My character controlling its digital identity.

As I leave this screen to the next I encounter a monster who is shouting at me. In the next three screens my purpose is to show the moral wrestling I have done with the idea of social media activism. I can see the logic behind the idea that your digital self should be representing those things that you believe in and that you should be speaking up about issues. My concern that I am still wrestling with is that so often what wins an argument is not the facts, but the relationship and the facts. You can tell someone they are wrong, but if they do not care about the relationship with you they will just ignore you, and in fact thanks to the backfire effect may even become more polarized to your position. Instead by talking with someone as if you are in a partnership in which you are both desiring to seek truth you are more likely to see a change in belief and behaviour. I am convinced that this happens better in private conversations than public ones. So for myself I think that my kind of social activism is to discuss the issue with the other party in a direct message. This has worked sometimes and not others. I show it working as a I change the mind of the troll.

My character initiating a private conversation with someone I disagree with.

Part 7 and 8 Open Education Resources.

In this scene I wanted to present the concept of open educational resources, OERs. These are not locked away behind some kind of paywall so I show them being open by having my character unlock the room that they are in. Also I want people to remember that it is important to contribute and not just to take. I do this by having my character build a lesson and leave it in the OER  room. Then I leave the screen with a book in my inventory and I head to the next screen. In the cave on that screen is a man who wants to buy the OER off of me. I use this to explain the attribution rules that exist on many OERs.  I end up giving the OER resource to the man in the cave after he agrees to the rules of attribution for the document.

My character is creating a lesson plan to put in the OER repository.
My character explaining that you need to follow the attribution rules.

Part 9 SAMR.

The SAMR principle of how to use technology in the classroom is something that I have fallen in love with. The idea that many people at first only use technology as a substitute for the analog way that they used to use it, until they become more familiar with the technology and then they begin to adapt their approach. But to truly use technology well we need to use technology to modify/change, with the best use of the technology being when it completely redefines how learning takes place in our classes. The analogy that we talked about in class was someone exploring the ocean. Substitution and adaptation are shallow water explorations. Modification and redefinition are deep ocean exploration. I tried to show this by having my character put on scuba gear and head out into the water. When he goes below the water the whole screen goes dark blue and he finds and amazing resource at the bottom of the ocean. I am not completely happy with this scene because I do not know if anyone else will get that visually from it. I hope they do but I could not animate it better in the time that I had. In the end I had to say good enough and include the scene as is. Oh yeah, the SAMR level moves over each level as I go deeper and deeper into the ocean in this scene.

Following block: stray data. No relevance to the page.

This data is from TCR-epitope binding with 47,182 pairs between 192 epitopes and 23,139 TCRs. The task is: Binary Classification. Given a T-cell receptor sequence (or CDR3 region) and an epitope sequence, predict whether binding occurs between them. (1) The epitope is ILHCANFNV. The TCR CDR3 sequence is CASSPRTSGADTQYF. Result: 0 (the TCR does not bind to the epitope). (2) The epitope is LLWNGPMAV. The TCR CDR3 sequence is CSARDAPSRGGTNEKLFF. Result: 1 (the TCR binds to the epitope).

My character is underwater with scuba gear getting a redefined lesson plan.

Part 10 and 11 Fake news, 4 Moves, and Filter bubbles. 

I really like the visual for this metaphor. My character comes onto the screen and sees two ponds with apples floating into each pond. He cannot tell which is good or bad so he uses the four moves and a habit and heads upstream to check out the source. He finds the one stream has an apple tree growing and dropping good fruit into the stream. The other stream has a monster who is reform balls of dung to look good before putting them in the stream. I think the metaphor for how fake news is produced and repackaged works well.

My character discovers that some of the news it sees is literally crap.

Then I head upstream even more and find that there is other good fruit that I am not being exposed to. This represents news that is true that I might not agree with, or that falls outside my areas of interest, etc. My character investigates and sees that there is a dam acting as a barrier, this is a metaphor for the filter bubble that we all live in.

This shows my character discovering that the news it receives is being filtered.

Part 12 LaFOIP and THINK.

The final part that I present before the closing credits is about LAFOIP and the acronym T.H.I.N.K. I show this by having a monster be the legal department demanding that I take care of students properly online. I reassure the troll that I am teaching my students how to evaluate if something is true,helpful or honest, inspiring or illegal, necessary or  kind before posting. I also explain the four key points of LAFOIP. My favourite part of this scene is when my character unlocks a record that he is done with and destroys it by burning it. Deleting things on the computer is not nearly as fun as burning it, oh well.

My character is destroying records it no longer needs.

Credits

In the credits I thank everyone and I need to apologize for something here. I mispelled Katia’s name. I called her Katie. I am really sorry. I went based on memory and should have looked your name up. I plan on fixing it in the next week, so if you ever want to link to it in the future you will see your name spelled correctly, I just do not have time before the class it over to re-edit the two places in the video where the mistake are.

In the credits I thank everyone in the class and I also talk a little about the idea of remixing. I really, really, really enjoyed the Everything is a Remix website. I was engaged by it and inspired by it. I hope that my remix of the Legend of Zelda into the Learnings of Chris, was enjoyable for you.

 

Thanks for stopping by.


ECI 831 Summary of Learning